For government agencies, increasing mobile device use requires a format that is accessible to all devices and can support older legacy applications and data. As part of its "Focus on Mobility 2015" report, FedScoop recently interviewed the acting CIO of the Food and Drug Administration (FDA), Walter Harris.
He said that his vision for the way IT at the FDA should develop requires a special unified platform for Administration inspectors to access out in the field. This would reportedly make important information more available and shorten inspection times.
One of the biggest reasons this organization wants to improve mobility is to address the sheer amount of data it has to support on a regular basis. Harris said the department is also looking for a secure and financially feasible BYOD program: right now, much of the administrative FDA tasks are performed via BlackBerry, but with the right modernization, inspectors could run operations on location and accomplish their tasks on a single device.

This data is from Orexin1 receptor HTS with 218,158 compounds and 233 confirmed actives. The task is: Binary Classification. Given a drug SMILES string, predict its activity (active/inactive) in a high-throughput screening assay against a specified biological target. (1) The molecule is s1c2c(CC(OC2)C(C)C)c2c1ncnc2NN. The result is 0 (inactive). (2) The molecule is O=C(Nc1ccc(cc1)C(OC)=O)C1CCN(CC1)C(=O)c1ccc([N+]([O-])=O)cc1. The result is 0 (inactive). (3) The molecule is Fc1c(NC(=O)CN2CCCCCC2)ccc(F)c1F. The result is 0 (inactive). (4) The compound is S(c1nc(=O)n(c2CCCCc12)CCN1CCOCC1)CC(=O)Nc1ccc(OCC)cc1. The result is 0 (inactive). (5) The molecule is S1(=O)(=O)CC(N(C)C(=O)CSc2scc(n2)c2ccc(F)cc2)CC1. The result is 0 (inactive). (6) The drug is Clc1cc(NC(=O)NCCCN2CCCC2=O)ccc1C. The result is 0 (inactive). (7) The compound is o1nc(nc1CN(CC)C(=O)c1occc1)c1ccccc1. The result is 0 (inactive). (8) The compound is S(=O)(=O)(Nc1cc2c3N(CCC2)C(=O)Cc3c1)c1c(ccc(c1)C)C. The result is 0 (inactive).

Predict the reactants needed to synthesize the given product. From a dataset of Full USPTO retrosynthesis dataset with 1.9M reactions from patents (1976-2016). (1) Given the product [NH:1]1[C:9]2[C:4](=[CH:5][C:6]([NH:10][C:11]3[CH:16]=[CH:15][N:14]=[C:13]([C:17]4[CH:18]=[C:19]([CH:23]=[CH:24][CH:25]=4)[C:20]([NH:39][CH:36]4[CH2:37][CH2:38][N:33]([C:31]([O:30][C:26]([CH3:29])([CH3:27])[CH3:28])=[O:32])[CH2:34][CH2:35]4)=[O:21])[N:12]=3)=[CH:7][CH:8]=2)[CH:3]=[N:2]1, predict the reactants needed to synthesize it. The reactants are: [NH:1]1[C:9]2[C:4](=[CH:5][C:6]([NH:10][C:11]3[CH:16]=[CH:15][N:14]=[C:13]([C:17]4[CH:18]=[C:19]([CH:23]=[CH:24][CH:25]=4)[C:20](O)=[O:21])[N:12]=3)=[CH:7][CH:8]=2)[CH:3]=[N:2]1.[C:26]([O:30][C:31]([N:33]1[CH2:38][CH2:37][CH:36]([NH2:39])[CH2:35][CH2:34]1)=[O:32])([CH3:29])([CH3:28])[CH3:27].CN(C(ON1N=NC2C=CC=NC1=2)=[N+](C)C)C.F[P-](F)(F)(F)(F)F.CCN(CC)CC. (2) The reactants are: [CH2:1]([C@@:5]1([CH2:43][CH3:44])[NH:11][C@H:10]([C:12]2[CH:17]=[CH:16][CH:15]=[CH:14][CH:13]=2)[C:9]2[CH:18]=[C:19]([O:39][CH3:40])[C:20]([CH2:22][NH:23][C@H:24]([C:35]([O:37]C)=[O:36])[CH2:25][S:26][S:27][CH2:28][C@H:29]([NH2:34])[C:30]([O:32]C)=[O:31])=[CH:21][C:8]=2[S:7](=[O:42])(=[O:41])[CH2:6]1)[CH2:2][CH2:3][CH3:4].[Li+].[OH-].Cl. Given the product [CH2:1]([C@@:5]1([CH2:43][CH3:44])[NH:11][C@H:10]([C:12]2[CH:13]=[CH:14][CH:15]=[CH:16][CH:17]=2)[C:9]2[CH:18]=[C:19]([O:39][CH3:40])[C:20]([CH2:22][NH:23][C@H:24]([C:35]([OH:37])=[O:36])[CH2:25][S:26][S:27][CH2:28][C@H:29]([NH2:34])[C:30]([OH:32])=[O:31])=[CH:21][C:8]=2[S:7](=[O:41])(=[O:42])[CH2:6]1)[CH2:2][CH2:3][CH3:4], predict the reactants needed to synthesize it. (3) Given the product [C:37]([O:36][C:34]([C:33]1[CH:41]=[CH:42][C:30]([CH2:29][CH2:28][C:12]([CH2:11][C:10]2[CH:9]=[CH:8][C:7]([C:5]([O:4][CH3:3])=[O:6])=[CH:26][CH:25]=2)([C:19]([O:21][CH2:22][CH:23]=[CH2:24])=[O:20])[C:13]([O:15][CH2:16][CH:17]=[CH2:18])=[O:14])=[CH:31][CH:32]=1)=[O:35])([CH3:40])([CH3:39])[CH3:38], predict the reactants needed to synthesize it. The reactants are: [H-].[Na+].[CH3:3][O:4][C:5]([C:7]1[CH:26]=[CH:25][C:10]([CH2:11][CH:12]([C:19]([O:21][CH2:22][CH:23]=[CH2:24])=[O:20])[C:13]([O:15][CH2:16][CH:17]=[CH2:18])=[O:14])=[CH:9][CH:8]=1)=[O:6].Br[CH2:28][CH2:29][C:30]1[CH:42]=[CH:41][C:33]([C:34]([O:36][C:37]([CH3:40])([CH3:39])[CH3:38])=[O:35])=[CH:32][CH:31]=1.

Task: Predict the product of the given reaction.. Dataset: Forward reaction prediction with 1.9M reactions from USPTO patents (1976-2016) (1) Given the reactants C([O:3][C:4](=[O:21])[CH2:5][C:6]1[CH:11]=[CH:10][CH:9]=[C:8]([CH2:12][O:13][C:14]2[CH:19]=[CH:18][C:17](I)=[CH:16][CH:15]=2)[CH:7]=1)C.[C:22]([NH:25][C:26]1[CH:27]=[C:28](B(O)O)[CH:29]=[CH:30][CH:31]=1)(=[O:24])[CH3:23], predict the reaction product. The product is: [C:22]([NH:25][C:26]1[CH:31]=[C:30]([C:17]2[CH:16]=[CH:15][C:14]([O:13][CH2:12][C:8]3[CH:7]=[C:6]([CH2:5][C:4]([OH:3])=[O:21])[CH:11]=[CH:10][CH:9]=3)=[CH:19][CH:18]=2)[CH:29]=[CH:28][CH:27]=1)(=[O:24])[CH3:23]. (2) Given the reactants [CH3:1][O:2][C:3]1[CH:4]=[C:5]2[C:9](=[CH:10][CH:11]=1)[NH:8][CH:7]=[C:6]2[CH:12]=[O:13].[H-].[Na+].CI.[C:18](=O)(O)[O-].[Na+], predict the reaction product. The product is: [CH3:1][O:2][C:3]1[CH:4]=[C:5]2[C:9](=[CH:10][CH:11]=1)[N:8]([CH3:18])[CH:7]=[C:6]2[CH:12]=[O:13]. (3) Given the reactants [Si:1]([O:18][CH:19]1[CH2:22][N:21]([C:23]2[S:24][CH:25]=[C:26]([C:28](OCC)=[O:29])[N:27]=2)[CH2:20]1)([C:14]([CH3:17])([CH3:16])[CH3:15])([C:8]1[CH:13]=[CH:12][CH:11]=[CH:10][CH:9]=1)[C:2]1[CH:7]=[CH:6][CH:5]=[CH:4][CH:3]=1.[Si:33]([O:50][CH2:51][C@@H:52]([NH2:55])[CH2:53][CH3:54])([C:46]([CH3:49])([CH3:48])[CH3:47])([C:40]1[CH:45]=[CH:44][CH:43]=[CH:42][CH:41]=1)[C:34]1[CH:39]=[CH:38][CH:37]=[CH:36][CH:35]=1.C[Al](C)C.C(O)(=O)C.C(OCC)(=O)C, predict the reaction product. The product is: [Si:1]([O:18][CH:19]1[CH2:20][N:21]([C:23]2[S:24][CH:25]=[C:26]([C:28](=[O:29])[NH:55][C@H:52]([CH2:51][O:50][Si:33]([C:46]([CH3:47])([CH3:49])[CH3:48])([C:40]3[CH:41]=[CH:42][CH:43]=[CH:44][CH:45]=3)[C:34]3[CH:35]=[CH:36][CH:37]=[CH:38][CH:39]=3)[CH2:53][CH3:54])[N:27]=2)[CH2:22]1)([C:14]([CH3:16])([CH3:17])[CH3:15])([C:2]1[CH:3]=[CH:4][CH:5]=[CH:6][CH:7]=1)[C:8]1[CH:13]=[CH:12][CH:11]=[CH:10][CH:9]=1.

"Mobility is the ability of our staff to work anywhere using data any time on any device, and we think we need to update our infrastructure to support that type of activity," Harris told the source. When asked about the biggest challenges to achieving mobility goals, Harris cited changing their culture and informing the industries that the FDA works with.
Achieving greater mobility does not have to be overly complex: some terminal solutions force government employees to work around their current lack of connectivity by having another party use a laptop-based terminal emulator.
A more direct solution is the Inventu Flynet Viewer, which brings other kinds of mobile devices into the cloud through an online option that functions like a web link in different browsers. Government agencies should embrace newer technology with a convenient mainframe modernization plan.